The new distributors were installed in roomy booths, were well-marked, included information on current postage rates, and had a double mailbox at the bottom for the franked postal items (see pictures at the end of the study). One of them was a buzón expresso or expresso mailbox, a new SEPOMEX domestic mail service (right image, special postmark) which pledged to deliver local mail within a maximum of 24 hours, and 3 days for other locations.

In these distributors, the user could obtain variable value stamps or ATMs of any face value between 50 and 99,950 pesos, in steps of 50 pesos. The machines accepted 4 types of coins: 50, 100, 500 and 1000 pesos.
The new currency, the nuevo peso (N$) -equivalent to 1,000 pesos- was introduced from January 1st 1993, although the distributors were not adjusted to the new currency, and the print impression was not changed, until mid-1994. From March 1994, the distributors accepted 8 different types of older and new coins: 0.10, 0.50, 1, 2 and 5 N$, and coins of 100, 500 and 1000 pesos, and could issue ATMs with face values of between 0.10 N$ and 99.90 N$, in steps of 0.10 N$.
In all cases, the change or credit remaining, after payment and issue of the required stamp(s), was by issuing another ATM.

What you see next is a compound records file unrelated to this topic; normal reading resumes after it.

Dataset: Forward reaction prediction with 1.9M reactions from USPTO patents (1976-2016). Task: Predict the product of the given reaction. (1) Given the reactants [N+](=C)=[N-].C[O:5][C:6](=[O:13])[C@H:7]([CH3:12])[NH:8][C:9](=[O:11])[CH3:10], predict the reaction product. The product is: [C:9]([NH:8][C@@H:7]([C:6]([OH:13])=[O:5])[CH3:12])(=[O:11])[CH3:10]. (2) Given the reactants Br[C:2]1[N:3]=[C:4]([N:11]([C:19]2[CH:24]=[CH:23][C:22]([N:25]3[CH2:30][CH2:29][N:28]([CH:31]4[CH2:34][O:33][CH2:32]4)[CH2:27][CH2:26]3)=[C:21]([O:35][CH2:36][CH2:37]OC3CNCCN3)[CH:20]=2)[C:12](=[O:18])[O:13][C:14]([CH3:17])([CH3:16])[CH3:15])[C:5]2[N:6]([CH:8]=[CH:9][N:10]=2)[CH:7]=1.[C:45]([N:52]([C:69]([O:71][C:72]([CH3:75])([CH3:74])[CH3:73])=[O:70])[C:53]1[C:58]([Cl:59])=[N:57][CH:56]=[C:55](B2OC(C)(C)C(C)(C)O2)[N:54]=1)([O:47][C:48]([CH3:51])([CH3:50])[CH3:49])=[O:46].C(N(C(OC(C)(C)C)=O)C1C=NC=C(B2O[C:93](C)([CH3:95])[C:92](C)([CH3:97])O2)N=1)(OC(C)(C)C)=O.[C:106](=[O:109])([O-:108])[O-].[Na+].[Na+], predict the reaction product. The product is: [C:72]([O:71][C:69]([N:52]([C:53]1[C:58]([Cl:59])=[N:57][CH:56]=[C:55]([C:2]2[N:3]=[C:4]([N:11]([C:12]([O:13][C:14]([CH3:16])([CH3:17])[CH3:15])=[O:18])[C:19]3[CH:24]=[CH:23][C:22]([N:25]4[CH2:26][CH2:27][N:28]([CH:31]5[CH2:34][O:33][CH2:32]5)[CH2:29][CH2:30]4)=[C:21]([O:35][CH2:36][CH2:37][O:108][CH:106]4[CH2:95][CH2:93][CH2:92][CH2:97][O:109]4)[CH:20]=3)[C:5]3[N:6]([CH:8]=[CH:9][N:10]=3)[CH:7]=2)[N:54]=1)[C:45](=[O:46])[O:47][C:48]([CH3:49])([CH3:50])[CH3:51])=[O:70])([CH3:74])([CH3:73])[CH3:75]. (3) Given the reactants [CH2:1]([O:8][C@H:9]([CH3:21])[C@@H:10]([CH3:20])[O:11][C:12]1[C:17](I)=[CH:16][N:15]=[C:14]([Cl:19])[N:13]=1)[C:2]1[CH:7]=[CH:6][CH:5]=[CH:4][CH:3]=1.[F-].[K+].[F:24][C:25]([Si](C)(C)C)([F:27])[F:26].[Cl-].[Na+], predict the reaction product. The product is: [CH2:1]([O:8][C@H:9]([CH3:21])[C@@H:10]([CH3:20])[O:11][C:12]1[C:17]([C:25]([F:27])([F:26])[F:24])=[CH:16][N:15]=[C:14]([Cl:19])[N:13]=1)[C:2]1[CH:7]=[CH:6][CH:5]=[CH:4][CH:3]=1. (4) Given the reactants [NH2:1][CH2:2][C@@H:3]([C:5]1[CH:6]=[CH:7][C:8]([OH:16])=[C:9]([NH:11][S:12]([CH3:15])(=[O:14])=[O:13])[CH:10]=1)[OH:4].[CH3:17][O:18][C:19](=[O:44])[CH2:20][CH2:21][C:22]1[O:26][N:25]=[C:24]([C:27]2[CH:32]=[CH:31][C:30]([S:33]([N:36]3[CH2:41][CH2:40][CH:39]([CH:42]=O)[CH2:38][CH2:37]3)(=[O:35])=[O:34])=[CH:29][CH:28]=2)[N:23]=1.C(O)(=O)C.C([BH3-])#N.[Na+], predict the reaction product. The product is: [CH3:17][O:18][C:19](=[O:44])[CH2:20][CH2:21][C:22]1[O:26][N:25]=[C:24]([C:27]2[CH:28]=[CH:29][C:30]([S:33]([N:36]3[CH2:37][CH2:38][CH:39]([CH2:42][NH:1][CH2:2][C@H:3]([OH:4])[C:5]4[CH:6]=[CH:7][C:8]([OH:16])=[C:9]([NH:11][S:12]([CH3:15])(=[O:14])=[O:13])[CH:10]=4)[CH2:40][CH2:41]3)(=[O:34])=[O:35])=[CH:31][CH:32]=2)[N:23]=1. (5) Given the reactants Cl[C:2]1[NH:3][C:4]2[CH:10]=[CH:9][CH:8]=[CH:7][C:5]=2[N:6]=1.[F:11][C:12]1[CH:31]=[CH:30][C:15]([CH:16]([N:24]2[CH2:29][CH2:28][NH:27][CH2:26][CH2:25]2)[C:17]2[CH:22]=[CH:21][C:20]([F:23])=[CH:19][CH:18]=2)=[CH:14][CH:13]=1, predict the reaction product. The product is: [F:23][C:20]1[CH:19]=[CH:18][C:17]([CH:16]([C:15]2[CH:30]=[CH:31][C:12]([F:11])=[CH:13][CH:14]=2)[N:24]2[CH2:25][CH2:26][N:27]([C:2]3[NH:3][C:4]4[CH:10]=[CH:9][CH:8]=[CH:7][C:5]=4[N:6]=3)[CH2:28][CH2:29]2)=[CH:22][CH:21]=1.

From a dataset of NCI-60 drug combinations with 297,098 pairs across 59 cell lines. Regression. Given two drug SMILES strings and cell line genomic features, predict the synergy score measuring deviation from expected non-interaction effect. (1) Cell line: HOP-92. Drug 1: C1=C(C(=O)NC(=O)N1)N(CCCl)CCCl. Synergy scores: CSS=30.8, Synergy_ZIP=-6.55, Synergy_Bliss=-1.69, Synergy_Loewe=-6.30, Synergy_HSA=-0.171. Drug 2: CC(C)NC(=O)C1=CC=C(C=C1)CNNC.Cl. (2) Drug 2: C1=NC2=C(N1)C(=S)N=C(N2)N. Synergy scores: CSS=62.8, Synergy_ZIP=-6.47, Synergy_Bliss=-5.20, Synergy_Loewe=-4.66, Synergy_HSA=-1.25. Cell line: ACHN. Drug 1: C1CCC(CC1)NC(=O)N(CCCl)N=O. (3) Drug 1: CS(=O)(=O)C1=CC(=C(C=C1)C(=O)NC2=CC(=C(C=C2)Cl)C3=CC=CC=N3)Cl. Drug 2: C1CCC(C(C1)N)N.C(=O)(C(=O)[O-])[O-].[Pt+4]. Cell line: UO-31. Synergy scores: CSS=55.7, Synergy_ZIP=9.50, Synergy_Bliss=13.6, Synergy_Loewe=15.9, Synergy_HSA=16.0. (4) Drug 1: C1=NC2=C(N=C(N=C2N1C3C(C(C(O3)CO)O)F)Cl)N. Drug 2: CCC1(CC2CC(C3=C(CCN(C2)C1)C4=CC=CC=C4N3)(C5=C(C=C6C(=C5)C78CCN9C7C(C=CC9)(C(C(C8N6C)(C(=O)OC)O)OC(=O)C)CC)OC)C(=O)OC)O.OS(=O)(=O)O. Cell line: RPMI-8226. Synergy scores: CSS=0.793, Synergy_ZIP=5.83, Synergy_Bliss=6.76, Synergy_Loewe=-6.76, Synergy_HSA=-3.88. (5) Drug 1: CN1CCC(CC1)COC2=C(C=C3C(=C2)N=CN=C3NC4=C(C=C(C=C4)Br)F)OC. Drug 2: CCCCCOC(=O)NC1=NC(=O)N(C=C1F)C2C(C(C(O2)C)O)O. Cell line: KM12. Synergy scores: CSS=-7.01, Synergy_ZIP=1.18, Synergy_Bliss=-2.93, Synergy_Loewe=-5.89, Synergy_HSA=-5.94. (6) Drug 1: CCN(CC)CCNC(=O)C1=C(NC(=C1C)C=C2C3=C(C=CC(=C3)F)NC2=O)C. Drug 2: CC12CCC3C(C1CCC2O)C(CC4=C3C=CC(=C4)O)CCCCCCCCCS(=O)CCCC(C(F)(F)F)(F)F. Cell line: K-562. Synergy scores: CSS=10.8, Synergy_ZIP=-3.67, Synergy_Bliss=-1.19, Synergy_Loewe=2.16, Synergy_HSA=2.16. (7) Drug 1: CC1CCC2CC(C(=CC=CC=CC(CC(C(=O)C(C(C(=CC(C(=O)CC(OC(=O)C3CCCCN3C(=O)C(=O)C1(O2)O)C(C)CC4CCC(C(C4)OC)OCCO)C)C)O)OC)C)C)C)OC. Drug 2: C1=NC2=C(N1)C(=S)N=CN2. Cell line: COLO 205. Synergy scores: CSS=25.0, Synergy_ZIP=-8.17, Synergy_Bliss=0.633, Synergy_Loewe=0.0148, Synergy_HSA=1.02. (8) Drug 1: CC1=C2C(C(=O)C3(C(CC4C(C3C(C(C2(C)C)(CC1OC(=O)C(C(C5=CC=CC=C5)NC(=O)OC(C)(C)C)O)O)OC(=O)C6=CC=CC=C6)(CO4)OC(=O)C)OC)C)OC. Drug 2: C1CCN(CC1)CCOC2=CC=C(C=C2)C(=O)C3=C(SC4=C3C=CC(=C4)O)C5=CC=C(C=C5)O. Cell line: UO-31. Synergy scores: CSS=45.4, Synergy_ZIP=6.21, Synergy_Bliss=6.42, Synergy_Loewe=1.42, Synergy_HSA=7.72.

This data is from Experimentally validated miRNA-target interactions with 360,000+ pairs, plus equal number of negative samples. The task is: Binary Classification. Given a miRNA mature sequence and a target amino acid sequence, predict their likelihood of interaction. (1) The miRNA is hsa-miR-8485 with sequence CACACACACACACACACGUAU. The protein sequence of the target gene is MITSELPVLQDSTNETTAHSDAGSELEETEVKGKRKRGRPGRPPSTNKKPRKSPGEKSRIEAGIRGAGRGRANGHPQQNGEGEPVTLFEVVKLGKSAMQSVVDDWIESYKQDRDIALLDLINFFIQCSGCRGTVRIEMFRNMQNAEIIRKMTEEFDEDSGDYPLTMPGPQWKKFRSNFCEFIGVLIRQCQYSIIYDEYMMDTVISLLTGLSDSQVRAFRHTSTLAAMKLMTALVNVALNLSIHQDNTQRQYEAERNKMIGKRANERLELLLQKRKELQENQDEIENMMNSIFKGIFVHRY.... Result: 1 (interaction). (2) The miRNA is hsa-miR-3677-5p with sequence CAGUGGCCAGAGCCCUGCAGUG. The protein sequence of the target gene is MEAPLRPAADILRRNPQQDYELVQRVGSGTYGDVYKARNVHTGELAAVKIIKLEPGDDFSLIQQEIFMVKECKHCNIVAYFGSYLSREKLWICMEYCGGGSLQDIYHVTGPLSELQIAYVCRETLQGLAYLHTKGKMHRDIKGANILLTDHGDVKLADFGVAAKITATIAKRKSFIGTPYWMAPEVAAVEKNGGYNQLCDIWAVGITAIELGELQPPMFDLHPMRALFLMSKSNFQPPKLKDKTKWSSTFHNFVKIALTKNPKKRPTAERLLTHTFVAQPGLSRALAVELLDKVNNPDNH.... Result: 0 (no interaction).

In addition to these public use distributors, 30 Frama SG stamp printers (right picture) were installed from June 17th 1992 in some post offices, only for use by postal employees. These machines could print ATMs with any face value between 1 and 99,999 pesos, and later between 0.01 N$ and 999.99 N$.
This type of table-top stamp printer was being used since the mid-70s in other countries, but they were usually used for the immediate franking of the postal pieces handed in at the counter, and the stamp included information about the post office and the shipment date: so, was not an ATM

Both types of machines used the same type of gummed paper, manufactured by the Swiss printer PTT - La Poste, although differing both in size and fixed printing impression. The paper is an off-white colour with matt gum and a fluorescent coating. The dark grey security background includes a continuous pattern of the eagle's head -the SEPOMEX emblem-, and has a vertical strip of 1.5 mm. width, in blue, on the right with 29-30 horizontal bars. They react under UV light, and a few fibres can be seen on the back.

The impression made by Frama distributors (left pictures, below), in red, includes the words MEXICO at the top and CORREOS at the bottom, with the 5-digit face value preceded by the symbol of the peso ($) in the middle, between 2 horizontal lines